Two-thirds of SMEs run old or expired Microsoft OS

A report finds SMEs are unaware and underresourced to operate.
3 July 2019

Old or expired Windows OSes are making SMEs vulnerable. Source: Shutterstock

Two-thirds (66 percent) of small and medium-sized enterprises (SMEs) continue to run Microsoft OS versions that have expired or will expire by January 2020. 

The majority of systems in use are over ten years’ old, finds Alert Logic’s Critical Watch Report: SMB Threatscape 2019. The research was based on data from the firm’s 4,000-strong customer base of SMEs and large enterprises. 

Identifying a trend of outdated and often unsupported operating systems among smaller organizations, the report noted that SME attack surfaces are widening. 

Cybercriminals are also exploiting shortfalls in encryption, workload configuration, and limited visibility into vulnerabilities. 

“The continued lack of skilled cybersecurity professionals affects organizations of all sizes, and small and midsize businesses are at a greater disadvantage because they can’t scale as large organizations can,” said Onkar Birk, Senior Vice President of Product Strategy and Engineering, Alert Logic. 

Overall, trends highlighted in the report point to both a lack of awareness and lack of resource among SMEs to handle the growing risk of cyber threats.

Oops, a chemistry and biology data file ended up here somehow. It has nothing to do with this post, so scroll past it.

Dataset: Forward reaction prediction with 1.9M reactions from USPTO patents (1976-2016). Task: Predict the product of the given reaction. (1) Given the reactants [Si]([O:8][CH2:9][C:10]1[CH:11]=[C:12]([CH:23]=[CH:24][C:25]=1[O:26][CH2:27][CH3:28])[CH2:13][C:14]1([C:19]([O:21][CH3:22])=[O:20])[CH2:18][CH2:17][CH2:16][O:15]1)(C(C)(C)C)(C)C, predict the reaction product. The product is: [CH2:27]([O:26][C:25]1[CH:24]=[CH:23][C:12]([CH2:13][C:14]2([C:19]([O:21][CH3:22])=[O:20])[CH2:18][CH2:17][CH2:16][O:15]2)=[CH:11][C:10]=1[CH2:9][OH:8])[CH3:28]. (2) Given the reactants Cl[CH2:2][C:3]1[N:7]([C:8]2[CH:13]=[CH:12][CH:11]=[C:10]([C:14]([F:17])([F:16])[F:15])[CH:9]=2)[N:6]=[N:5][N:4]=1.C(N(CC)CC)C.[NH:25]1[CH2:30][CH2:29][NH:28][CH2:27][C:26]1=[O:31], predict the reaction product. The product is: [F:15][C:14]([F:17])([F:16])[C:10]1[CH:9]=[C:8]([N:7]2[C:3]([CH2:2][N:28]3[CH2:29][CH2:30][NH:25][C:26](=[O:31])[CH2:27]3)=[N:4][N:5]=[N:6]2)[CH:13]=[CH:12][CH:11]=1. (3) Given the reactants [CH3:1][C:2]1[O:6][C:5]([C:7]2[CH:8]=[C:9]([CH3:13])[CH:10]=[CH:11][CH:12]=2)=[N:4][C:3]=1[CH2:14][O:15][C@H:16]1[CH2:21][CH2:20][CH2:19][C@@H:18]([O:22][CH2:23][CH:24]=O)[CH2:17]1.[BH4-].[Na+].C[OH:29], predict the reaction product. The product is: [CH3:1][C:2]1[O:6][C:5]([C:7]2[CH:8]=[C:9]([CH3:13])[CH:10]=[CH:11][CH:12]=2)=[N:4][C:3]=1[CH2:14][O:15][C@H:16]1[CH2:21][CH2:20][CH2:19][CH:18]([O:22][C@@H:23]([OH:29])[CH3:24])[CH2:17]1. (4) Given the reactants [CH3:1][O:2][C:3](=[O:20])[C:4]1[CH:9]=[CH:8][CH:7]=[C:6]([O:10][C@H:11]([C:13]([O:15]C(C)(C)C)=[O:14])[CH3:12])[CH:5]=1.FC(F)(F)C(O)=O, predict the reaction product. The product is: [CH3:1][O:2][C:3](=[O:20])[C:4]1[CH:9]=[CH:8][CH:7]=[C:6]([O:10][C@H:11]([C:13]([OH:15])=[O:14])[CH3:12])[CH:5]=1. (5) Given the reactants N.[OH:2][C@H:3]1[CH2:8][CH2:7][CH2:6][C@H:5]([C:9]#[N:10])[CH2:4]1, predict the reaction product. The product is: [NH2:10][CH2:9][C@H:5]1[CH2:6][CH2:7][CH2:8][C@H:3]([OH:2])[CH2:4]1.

In addition to the majority running out of date Microsoft OS versions, the report stated that 42 percent of security issues are related to encryption. 

Here, automated patching has helped reduce the frequency of vulnerabilities, but configuration remains an issue. Just 13 encryption-related configuration issues accounted for 42 percent of all security issues found.

Meanwhile, 75 percent of unpatched vulnerabilities in the SME space are more than one year old. Again, while automated updated have improved patching, organizations are still struggling to keep pace. 

Finally, Alert Logic noted while email is “the lifeblood of most organizations”, nearly a third (30 percent) of SME email servers operate on aged software: Exchange 2000— which has been unsupported for nearly a decade. 

The report follows another by Business in the Community earlier in 2019, which found that a third of UK SMEs have no cybersecurity strategy in place whatsoever.

Just over a third (35 percent) had basic data protection policies in place and just 29 percent had a policy for controlling access to systems. 

That same report recommended SMEs follow four steps at a “bare minimum” to ensure they have a base level of cybersecurity in place:

  • Businesses should use a firewall to secure an internet connection.
  • Choose the most secure settings for devices and software.
  • Control who has access to data and services with passwords and user-specific accounts.
  • Use antivirus software and utilize the auto-update mechanism to keep everything up to date.

Transitioning to a newer operating system can be added to that list.